Manifestation of Culture in Traditional Architecture of Iranian


Culture has huge effect on designing architecture form and space and also on quality of resident lives. Architecture applied in the places should be based on recognition of resident culture so as to satisfy their mental and physical needs, otherwise they would not be able to communicate with the space and feel pleasant sense of belonging. Although most designers focus on significance and influence of culture on building, they simply ignore the essence of culture and its impact on designs. In this research, in order to recognize how Islamic Iranian culture components manifest in the body of traditional house architecture, old houses in Kashan by using case study and descriptive and analytical method are studied. Considering culture elements including values, national norms and customs, myths and religious beliefs, spatial hierarchy, internal and external consistency, privacy, and communication with the nature and type of planning as the main criteria, this conclusion can be drawn that despite of all functional and regional limitations, architects pay adequate attention to resident culture and its impact on the deepest layers of their mind. Such researches are truly essential to survive contemporary housing pattern which is constantly falling into decline under the municipal laws.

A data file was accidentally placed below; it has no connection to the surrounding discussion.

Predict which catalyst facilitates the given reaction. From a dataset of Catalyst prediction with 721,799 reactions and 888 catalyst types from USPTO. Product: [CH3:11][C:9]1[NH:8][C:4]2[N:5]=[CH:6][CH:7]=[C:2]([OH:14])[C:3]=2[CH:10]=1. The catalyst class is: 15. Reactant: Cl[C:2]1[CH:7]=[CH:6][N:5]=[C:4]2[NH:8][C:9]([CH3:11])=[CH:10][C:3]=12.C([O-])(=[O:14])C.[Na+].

Monument of Tehran

The tower is part of the Azadi Cultural Complex, located in Tehran’s Azadi Square in an area of about 50,000 m². There are several fountains around the base of the tower and a museum underground.

Built with white marble stone from the Isfahan Province, it includes eight thousand blocks of stone. The stones were all located and supplied by Ghanbar Rahimi, whose knowledge of the quarries was second to none and who was known as “Soltan e Sang e Iran” (Iran’s Sultan of Stone). The shape of each block was calculated by computer, and programmed to include all the instructions for the building’s work. The actual construction of the tower was carried out, and supervised by Iran’s finest master stonemason, Ghaffar Davarpanah Varnosfaderani. The main financing was provided by a group of five hundred Iranian industrialists. The inauguration took place on October 16, 1971.

The iconic Monument des Martyrs in Algiers (built, 1982) shows a strong influence by this monument, in its general design as well as its details.